Read - Business Day reviews Linda Chisholm's Between Worlds: German Missionaries and the Transition from Mission to Bantu Education in South Africa
The transition from apartheid to the post-apartheid era has highlighted questions about the past and the persistence of its influence in present-day South Africa. This is particularly so in education, where the past continues to play a decisive role in relation to inequality. Between Worlds: German Missionaries and the Transition from Mission to Bantu Education in South Africa scrutinises the experience of a hitherto unexplored German mission society, probing the complexities and paradoxes of social change in education. It raises challenging questions about the nature of mission education legacies.
Linda Chisholm shows that the transition from mission to Bantu Education was far from seamless. Instead, past and present interpenetrated one another, with resistance and compliance cohabiting in a complex new social order. At the same time as missionaries complied with the new Bantu Education dictates, they sought to secure a role for themselves in the face of demands of local communities for secular statecontrolled education. When the latter was implemented in a perverted form from the mid-1950s, one of its tools was textbooks in local languages developed by mission societies as part of a transnational project, with African participation. Introduced under the guise of expunging European control, Bantu Education merely served to reinforce such control.
The response of local communities was an attempt to domesticate – and master – the ‘foreign’ body of the mission so as to create access to a larger world. This book focuses on the ensuing struggle, fought on many fronts, including medium of instruction and textbook content, with concomitant sub-texts relating to gender roles and sexuality.
South Africa’s educational history is to this day informed by networks of people and ideas crossing geographic and racial boundaries. The colonial legacy has inevitably involved cultural mixing and hybridisation – with, paradoxically, parallel pleas for purity. Chisholm explores how these ideas found expression in colliding and coalescing worlds, one African, the other European, caught between mission and apartheid education.
Yvonne Fontyn recently reviewed Chisholm’s remarkable book for Business Day. This is what she thought:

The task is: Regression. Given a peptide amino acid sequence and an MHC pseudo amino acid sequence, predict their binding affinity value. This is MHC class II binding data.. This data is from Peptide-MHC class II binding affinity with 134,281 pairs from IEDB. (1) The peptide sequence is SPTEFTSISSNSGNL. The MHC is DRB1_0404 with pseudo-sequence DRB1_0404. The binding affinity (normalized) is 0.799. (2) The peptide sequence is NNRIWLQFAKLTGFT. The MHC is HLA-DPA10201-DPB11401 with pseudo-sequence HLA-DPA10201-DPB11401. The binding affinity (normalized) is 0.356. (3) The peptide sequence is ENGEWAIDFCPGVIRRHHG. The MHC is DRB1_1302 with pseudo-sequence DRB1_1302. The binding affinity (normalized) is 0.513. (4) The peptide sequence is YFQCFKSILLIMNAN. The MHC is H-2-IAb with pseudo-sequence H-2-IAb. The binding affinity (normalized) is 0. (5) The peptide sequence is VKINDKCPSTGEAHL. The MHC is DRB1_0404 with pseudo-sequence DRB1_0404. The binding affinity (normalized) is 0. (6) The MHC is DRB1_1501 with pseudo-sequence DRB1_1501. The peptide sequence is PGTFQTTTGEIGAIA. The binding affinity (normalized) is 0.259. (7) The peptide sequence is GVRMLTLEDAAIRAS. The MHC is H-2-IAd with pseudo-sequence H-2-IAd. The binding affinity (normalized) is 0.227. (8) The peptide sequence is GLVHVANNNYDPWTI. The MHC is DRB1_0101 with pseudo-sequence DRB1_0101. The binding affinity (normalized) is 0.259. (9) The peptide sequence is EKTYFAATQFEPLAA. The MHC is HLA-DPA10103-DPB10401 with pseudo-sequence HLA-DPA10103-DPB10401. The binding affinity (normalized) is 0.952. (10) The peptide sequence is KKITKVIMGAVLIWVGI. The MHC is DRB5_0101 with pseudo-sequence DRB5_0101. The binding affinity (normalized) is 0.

Mission schools have a mixed reputation in former colonies. They are lauded for offering a liberal and sound education when the state failed to do so, but they are also considered to have played a large role in colonial conquest.
Many well-known South African leaders attended mission schools, including Oliver Tambo, Nelson Mandela, Robert Sobukwe and Ellen Kuzwayo.
However, in his autobiography Long Walk to Freedom, Mandela relates the mixed messages he received at mission schools in the Eastern Cape. At his primary school in Qunu, his teacher Miss Mdingane gave the young Rolihlahla his English name Nelson.
“The education I received was a British education, in which British ideas, British culture and British institutions were automatically assumed to be superior,” he writes.
“There was no such thing as African culture.”
Later, he attended the Clarkebury Institute, where, he writes: “For the first time, I was taught by teachers who had themselves been properly educated. Several of them held university degrees, which was extremely rare.”
The college was founded on land donated by the Thembu king Ngubengcuka, illustrating the close ties that existed before apartheid between missions and traditional leaders.
One of the aims of a new book by Prof Linda Chisholm of the University of Johannesburg’s Centre for Education Rights and Transformation is to point out these binary perceptions of mission schooling.
Continue reading Fontyn’s review here.
- Between Worlds: German Missionaries and the Transition from Mission to Bantu Education in South Africa by Linda Chisholm
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